Hypoxia Imaging of Rodent Xenografts with 18F-Fluoromisonidazole: Comparison of Dynamic and Static PET ImagingReportar como inadecuado




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Purpose: To generate parametric images of tumor hypoxia in a tumor-bearing rat model using voxel-based compartmental analysis of dynamic fluorine-18 labeled misonidazole 18F-FMISO microPET? images, and to compare the parametric images thus derived with static -late- 18F-FMISO microPET? images for the detection of tumor hypoxia. Materials and Methods: Nude rats bearing HT-29 colorectal carcinoma xenografts ≈1.5 - 2 cm in diameter in the right hind limb were positioned in a custom-fabricated, animal-specific foam mold. Animals were injected via the tail vein with ≈55.5 MBq 18F-FMISO and continuously imaged for either 60 or 120 minutes, with additional late static images up to 3 hour post-injection. The raw list-mode data was reconstructed into 37 - 64 frames with earlier frames of shorter time durations 12 - 15 seconds and later frames of longer durations up to 300 seconds. Time activity curves TACs were generated over regions encompassing the tumor as well as an artery, the latter for use as an input function. A beta version of a compartmental modeling package BioGuide?, Philips Healthcare was used to generate parametric images of k3 and Ki, rate constants of entrapment and flux of 18F-FMISO, respectively. Results: Data for 7 HT-29 tumor xenografts were presented, 6 of which yielded clear areas of tumor hypoxia as defined by Ki-k3 maps. Importantly, intratumoral foci with high 18F-FMISO uptakes on the late images did not always exhibit high Ki-k3 values and may there- fore represent false-positives for radiobiologically significant hypoxia. Conclusions: This study attempts to quantify tumor hypoxia using compartmental analysis of dynamic 18F-FMISO PET images in rodent xenograft tumor models. The results demonstrate feasibility of the approach in small-animal imaging studies, and provide evidence for the possible unreliability of late-time static imaging of 18F-FMISO PET in identifying tumor hypoxia.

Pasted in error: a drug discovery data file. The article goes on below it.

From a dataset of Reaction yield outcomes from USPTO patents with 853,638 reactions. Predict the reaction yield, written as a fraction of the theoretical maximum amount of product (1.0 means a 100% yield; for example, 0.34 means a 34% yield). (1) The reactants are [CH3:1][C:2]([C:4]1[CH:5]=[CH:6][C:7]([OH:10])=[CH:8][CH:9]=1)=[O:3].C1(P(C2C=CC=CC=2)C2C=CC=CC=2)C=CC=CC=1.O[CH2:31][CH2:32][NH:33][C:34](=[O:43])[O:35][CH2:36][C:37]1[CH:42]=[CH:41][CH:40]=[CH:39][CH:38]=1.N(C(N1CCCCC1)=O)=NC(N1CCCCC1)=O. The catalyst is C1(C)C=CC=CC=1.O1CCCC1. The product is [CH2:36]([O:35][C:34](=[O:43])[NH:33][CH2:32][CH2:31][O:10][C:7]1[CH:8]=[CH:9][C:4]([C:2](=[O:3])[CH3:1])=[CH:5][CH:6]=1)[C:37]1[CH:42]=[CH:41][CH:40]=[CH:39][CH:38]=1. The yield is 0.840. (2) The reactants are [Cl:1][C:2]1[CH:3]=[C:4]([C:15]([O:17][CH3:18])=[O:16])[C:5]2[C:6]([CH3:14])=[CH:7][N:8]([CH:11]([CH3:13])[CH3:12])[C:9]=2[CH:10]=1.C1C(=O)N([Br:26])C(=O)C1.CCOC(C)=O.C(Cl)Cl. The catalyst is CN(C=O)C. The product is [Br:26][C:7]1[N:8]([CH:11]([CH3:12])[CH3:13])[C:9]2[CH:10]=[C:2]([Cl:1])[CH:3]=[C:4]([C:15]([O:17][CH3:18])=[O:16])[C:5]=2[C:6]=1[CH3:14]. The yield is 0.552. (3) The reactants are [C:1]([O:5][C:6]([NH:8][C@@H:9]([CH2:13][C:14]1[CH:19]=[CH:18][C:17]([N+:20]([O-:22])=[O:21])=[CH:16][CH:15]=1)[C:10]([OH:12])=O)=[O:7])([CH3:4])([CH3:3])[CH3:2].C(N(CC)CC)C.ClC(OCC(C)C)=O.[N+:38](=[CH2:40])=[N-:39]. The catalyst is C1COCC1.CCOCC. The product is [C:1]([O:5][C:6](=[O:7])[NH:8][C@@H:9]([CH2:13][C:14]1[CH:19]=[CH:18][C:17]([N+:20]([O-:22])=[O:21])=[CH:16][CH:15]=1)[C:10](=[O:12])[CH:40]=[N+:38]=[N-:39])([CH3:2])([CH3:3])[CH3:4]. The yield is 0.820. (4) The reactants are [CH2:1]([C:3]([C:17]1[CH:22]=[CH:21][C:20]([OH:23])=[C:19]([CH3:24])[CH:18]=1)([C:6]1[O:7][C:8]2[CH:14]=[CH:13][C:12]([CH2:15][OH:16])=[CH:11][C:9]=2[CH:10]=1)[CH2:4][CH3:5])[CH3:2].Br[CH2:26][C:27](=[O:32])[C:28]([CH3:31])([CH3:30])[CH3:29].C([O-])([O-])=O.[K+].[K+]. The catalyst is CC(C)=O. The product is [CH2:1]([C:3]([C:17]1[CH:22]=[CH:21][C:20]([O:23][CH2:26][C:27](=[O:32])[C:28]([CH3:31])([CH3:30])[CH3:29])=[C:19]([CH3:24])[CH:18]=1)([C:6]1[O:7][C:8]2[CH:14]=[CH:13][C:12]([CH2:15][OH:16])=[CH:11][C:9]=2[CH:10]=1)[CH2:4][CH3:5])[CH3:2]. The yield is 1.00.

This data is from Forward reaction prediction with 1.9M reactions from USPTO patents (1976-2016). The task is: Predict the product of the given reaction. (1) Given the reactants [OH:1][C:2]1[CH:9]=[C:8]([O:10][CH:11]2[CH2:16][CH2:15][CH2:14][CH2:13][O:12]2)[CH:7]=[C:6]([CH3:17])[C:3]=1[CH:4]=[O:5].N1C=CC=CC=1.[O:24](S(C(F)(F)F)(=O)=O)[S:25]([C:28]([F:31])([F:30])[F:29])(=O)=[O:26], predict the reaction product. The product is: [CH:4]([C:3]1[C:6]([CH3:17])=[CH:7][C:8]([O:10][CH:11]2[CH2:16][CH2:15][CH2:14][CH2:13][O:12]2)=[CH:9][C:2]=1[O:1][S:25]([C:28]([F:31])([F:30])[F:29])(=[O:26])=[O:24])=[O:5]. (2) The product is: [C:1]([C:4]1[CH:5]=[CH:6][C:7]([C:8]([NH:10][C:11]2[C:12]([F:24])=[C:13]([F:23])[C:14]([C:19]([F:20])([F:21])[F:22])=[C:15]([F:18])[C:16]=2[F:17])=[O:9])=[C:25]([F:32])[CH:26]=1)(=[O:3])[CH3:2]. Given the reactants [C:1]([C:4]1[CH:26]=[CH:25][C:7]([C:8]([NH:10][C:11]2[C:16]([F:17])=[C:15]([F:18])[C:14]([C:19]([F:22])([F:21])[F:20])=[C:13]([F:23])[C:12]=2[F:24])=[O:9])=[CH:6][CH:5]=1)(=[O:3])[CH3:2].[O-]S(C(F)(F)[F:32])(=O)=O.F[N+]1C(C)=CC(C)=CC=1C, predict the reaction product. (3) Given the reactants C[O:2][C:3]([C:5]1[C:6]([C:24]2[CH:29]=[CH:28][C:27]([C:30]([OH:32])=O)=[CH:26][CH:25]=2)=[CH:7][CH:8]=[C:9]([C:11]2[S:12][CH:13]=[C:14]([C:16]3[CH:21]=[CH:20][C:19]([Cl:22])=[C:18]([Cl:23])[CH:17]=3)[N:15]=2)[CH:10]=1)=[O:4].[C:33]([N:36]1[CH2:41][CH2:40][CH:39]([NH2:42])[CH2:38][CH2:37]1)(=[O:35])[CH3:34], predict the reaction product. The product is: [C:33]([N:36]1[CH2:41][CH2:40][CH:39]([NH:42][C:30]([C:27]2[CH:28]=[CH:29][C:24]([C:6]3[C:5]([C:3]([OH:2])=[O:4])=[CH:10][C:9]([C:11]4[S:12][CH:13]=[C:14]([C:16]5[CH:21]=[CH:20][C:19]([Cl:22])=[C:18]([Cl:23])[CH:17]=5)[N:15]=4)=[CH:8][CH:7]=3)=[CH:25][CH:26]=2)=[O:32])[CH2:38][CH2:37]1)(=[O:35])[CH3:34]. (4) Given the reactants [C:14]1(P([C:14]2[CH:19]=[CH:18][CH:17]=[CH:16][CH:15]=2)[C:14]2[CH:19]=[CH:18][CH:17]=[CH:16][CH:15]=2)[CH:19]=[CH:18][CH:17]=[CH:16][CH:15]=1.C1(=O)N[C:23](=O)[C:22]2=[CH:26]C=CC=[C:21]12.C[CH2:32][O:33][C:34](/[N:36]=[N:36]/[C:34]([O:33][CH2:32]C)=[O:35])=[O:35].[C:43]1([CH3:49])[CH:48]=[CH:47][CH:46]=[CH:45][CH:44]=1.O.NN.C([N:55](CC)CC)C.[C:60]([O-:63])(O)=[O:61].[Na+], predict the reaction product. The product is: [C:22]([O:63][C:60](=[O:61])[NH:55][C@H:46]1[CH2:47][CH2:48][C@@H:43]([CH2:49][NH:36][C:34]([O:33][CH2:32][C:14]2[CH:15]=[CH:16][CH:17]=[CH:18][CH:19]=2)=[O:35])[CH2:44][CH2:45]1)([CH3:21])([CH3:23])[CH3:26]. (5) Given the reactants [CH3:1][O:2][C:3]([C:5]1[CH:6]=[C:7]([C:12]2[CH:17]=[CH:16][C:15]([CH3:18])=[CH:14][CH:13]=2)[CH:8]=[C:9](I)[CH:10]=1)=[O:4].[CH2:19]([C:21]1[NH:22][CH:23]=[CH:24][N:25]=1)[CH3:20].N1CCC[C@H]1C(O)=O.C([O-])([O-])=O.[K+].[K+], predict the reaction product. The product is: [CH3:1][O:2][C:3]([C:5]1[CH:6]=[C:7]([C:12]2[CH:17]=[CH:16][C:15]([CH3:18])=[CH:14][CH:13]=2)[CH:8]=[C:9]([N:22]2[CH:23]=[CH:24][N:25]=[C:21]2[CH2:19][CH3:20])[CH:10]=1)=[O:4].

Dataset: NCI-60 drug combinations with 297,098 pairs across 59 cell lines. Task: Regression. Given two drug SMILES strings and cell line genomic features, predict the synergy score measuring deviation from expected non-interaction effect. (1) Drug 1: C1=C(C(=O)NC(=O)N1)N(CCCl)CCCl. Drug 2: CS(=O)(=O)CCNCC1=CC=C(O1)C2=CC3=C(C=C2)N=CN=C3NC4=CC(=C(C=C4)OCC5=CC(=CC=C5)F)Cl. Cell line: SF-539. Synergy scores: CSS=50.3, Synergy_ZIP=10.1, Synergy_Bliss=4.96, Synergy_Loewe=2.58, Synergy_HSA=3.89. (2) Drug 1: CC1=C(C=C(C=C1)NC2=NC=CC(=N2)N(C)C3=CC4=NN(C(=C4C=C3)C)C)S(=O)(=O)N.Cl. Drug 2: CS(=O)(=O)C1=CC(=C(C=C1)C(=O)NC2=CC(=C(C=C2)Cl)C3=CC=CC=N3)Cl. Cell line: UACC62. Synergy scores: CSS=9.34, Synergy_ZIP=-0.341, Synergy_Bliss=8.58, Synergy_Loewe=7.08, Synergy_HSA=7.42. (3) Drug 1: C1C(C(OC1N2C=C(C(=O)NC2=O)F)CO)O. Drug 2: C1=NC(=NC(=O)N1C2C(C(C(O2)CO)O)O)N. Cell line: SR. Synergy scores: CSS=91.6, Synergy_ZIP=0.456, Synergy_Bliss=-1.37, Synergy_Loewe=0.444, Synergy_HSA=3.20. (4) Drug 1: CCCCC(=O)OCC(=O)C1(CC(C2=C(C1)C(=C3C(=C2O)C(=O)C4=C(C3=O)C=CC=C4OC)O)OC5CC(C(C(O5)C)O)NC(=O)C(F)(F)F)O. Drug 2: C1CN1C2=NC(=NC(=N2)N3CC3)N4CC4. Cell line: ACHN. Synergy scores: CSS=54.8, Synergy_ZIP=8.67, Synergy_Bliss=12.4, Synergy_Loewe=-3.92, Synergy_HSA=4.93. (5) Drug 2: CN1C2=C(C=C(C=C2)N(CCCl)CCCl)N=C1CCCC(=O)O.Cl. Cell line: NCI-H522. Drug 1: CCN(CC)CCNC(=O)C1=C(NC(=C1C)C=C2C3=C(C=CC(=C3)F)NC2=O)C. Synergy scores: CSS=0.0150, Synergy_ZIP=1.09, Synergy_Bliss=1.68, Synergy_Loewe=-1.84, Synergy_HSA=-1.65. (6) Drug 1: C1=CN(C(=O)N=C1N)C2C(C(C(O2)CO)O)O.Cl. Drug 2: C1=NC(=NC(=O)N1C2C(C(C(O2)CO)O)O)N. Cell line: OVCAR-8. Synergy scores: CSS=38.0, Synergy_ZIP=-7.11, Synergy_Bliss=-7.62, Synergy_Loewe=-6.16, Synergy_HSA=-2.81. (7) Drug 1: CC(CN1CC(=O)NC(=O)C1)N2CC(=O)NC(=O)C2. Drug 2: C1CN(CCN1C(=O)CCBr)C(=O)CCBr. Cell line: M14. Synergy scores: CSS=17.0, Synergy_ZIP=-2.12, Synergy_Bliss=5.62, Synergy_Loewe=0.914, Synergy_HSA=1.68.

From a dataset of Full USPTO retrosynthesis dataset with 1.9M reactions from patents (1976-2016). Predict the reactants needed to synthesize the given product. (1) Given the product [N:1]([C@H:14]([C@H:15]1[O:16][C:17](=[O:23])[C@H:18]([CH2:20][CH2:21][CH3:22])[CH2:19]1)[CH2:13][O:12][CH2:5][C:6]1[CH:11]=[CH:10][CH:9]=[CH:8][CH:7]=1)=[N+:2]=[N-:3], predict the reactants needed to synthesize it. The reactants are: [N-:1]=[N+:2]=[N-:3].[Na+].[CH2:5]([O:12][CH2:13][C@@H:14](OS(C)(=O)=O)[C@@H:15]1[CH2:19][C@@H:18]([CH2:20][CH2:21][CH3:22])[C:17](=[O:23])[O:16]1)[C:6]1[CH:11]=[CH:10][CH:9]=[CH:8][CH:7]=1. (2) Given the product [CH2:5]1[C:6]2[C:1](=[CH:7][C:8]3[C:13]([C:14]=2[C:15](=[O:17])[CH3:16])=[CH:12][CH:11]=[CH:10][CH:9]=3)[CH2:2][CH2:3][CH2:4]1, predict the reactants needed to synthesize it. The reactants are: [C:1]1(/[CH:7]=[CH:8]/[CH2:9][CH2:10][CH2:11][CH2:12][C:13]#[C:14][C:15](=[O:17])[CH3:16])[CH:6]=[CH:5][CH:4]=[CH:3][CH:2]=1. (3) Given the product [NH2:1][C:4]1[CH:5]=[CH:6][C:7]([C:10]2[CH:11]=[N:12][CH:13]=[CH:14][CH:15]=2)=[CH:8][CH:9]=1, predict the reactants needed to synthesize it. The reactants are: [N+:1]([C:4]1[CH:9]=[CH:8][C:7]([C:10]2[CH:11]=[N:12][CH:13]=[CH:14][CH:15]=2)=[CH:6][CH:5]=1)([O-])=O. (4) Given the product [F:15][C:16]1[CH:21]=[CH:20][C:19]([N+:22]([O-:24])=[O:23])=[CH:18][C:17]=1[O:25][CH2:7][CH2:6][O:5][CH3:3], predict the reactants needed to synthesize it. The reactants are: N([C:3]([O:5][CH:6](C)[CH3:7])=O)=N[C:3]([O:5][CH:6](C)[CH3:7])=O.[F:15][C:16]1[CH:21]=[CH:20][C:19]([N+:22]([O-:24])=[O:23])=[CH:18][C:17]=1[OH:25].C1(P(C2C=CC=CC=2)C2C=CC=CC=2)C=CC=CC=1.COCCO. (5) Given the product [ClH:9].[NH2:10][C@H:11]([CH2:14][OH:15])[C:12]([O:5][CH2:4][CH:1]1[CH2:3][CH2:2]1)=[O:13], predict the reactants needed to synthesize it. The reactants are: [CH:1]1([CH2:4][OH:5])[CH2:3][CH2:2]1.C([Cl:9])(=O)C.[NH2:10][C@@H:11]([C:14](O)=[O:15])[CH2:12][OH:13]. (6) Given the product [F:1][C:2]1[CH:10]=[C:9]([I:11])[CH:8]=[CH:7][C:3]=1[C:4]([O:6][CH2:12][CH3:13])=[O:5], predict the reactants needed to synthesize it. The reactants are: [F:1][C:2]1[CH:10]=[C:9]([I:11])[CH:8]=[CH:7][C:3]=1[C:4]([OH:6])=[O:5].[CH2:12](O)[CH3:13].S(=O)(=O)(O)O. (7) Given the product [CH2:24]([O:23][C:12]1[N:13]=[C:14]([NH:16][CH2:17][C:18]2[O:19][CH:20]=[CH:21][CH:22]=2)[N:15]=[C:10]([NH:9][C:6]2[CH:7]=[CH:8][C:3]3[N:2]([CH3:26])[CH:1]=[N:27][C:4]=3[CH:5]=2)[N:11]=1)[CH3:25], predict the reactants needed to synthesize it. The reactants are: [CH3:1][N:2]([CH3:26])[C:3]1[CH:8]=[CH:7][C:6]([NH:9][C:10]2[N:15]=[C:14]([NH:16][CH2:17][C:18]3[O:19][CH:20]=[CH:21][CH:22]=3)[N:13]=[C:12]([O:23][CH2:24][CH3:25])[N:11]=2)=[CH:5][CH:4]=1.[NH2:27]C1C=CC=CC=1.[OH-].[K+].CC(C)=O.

KEYWORDS

Tumor Hypoxia; Dynamic image; Compartmental Modeling; 18F-FMISO PET

Cite this paper

K. Wang, J. Georgi, P. Zanzonico, M. Narayanan, T. Paulus, M. Bal, W. Wang, S. Cai, J. O’Donoghue, C. Ling and J. Humm -Hypoxia Imaging of Rodent Xenografts with 18F-Fluoromisonidazole: Comparison of Dynamic and Static PET Imaging,- International Journal of Medical Physics, Clinical Engineering and Radiation Oncology, Vol. 1 No. 3, 2012, pp. 95-104. doi: 10.4236-ijmpcero.2012.13013.





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